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The Coronavirus Outbreak Is Now a Public Health Emergency of International Concern. Here’s What That Means

3 minute read

The World Health Organization (WHO) took the rare step Thursday of declaring a novel coronavirus outbreak that originated in Wuhan, China a public health emergency of international concern (PHEIC). But what does that actually mean?

The WHO defines a PHEIC as an “extraordinary event” that “constitute[s] a public health risk to other States through the international spread of disease” and “potentially require[s] a coordinated international response.” Since that framework was defined in 2005—two years after another coronavirus, severe acute respiratory syndrome (SARS), spread through China—it has been used only six times: for outbreaks of “swine flu” in 2009, polio in 2014, Ebola in 2014, Zika virus in 2016, Ebola in 2019 and, now, coronavirus in 2020.

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A PHEIC is meant to mobilize international response to an outbreak. It’s an opportunity for the WHO, with guidance from its International Health Regulations Emergency Committee, to implement “non-binding but practically & politically significant measures that can address travel, trade, quarantine, screening, treatment. WHO can also set global standards of practice,” the organization tweeted.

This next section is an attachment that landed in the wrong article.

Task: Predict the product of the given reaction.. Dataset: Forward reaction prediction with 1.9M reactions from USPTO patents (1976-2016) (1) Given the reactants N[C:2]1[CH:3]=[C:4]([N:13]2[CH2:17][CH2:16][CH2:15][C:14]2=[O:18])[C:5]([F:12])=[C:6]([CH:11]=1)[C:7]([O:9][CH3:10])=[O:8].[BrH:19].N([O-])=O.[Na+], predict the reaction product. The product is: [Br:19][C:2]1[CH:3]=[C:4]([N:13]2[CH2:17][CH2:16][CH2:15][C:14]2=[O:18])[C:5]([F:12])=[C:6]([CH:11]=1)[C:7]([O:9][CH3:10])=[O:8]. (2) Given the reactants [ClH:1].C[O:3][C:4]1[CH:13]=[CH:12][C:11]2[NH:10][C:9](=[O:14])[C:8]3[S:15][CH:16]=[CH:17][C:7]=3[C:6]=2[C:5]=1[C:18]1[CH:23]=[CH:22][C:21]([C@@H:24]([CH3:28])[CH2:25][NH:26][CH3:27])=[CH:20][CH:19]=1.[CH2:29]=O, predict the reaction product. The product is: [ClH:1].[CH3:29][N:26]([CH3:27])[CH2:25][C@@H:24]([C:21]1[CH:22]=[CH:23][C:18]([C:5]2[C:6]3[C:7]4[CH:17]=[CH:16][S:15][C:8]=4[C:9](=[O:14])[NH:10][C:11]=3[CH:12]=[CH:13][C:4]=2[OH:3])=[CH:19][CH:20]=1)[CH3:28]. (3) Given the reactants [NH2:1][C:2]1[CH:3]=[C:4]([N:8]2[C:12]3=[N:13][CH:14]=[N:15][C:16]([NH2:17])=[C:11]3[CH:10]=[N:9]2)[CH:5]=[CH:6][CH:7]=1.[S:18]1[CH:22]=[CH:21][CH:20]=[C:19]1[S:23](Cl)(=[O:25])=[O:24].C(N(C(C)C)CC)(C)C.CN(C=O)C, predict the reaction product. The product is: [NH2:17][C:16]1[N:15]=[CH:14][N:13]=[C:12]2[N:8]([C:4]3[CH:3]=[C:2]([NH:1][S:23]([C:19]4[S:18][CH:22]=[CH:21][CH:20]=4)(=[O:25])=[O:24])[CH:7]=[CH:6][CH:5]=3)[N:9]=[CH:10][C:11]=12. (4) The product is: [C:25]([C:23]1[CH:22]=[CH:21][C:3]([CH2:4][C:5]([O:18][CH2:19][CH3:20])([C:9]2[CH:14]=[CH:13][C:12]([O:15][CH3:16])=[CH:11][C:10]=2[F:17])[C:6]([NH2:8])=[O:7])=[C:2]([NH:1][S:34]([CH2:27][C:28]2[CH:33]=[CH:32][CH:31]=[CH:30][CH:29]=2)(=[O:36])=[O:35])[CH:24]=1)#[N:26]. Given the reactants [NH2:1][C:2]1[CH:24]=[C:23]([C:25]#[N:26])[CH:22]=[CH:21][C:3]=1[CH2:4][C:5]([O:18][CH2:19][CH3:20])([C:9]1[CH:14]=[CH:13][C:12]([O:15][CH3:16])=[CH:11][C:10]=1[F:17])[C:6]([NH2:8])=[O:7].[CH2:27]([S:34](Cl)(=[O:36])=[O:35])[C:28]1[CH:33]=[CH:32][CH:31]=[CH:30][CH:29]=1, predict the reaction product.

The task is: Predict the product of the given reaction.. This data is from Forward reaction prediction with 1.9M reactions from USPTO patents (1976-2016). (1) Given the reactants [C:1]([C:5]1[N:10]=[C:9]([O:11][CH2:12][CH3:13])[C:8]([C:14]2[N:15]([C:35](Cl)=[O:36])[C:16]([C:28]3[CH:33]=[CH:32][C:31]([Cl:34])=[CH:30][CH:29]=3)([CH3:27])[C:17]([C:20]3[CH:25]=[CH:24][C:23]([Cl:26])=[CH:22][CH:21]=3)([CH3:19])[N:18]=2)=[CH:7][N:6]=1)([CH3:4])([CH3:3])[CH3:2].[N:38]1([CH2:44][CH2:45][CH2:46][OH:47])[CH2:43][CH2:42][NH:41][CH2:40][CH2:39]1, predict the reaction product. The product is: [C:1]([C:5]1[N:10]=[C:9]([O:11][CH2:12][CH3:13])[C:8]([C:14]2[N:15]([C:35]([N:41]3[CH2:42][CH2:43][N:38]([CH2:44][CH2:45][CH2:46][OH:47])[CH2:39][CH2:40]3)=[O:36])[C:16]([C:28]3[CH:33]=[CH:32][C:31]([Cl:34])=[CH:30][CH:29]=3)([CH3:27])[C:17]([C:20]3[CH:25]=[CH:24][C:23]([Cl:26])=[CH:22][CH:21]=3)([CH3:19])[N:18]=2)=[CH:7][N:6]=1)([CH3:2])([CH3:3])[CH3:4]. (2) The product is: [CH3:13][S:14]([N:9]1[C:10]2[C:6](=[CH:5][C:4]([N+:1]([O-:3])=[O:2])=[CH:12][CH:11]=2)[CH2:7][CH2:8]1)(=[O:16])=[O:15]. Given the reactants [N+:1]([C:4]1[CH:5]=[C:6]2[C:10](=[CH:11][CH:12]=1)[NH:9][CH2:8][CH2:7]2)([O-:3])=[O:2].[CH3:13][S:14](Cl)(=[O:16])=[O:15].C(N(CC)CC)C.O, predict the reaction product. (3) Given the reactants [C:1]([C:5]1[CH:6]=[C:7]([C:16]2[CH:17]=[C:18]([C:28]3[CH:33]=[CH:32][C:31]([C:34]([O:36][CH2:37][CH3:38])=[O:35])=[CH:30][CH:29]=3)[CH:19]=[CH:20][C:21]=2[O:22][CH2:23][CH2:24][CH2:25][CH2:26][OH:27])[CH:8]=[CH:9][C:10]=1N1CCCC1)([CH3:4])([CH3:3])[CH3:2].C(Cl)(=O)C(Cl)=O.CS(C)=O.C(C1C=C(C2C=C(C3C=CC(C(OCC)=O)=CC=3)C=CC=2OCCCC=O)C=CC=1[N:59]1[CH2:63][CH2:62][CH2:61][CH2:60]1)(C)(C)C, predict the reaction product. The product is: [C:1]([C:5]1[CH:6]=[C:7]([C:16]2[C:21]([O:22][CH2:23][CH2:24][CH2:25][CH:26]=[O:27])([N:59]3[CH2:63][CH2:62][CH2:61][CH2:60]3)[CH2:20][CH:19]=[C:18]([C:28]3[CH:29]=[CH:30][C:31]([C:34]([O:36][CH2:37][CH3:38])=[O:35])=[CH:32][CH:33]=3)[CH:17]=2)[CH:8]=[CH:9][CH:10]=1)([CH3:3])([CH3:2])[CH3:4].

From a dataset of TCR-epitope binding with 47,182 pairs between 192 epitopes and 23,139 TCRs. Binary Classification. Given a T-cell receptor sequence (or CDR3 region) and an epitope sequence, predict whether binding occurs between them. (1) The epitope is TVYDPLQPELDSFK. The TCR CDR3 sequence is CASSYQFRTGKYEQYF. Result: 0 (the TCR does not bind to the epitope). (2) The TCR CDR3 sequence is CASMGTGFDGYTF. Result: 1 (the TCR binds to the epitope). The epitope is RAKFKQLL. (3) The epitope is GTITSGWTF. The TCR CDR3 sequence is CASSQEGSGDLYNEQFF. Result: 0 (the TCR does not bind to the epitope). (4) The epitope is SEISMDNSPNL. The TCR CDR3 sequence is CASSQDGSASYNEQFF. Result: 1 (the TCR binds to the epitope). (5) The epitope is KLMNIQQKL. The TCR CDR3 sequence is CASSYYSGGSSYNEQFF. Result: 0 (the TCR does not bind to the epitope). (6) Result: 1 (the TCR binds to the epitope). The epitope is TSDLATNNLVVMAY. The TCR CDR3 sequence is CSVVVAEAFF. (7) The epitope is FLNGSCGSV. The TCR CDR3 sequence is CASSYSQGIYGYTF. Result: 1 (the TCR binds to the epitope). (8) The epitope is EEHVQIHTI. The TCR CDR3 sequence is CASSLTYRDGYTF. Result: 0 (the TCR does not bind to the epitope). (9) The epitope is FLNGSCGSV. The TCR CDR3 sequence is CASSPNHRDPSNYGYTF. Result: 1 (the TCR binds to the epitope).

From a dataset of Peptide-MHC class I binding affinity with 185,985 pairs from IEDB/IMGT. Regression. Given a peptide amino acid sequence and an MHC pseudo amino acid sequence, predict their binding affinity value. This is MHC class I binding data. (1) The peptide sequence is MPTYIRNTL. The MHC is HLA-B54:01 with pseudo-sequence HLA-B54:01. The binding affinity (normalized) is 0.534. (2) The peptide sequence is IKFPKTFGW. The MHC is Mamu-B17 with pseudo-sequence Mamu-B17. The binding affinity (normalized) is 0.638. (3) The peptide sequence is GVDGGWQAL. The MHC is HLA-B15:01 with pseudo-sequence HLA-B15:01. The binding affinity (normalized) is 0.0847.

WHO Director-General Dr. Tedros Adhanom Ghebreyesus emphasized that, at its core, a PHEIC is about prompting countries to work together to contain a threat. It is not about punishing China, nor doubting its ability to contain the outbreak, he said at a press conference Thursday.

“This declaration is not because China is not doing what it can,” Ghebreyesus said. “It’s actually doing more than what China is required to do. [The PHEIC is about] protecting countries with weaker health systems.”

In this case, the WHO advises countries not to unnecessarily restrict travel and trade to China; to support nations with weaker health systems; accelerate the development of vaccines and treatments; stop the spread of rumors and misinformation; work to treat those who are already sick while limiting spread; share knowledge with the WHO and other countries; and work together “in a spirit of solidarity and cooperation.”

In a statement also released Thursday, the Global Preparedness Monitoring Board, an independent body that works toward preparedness for global health crises, encouraged nations to invest in their own public health and outbreak response systems while supporting the WHO’s Contingency Fund for Emergencies. Countries are not compelled to contribute based on the PHEIC designation, but Ghebreyesus tweeted that the WHO “welcome[s] their call for countries to sustainably finance WHO’s preparedness and response activities.”

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Write to Jamie Ducharme at jamie.ducharme@time.com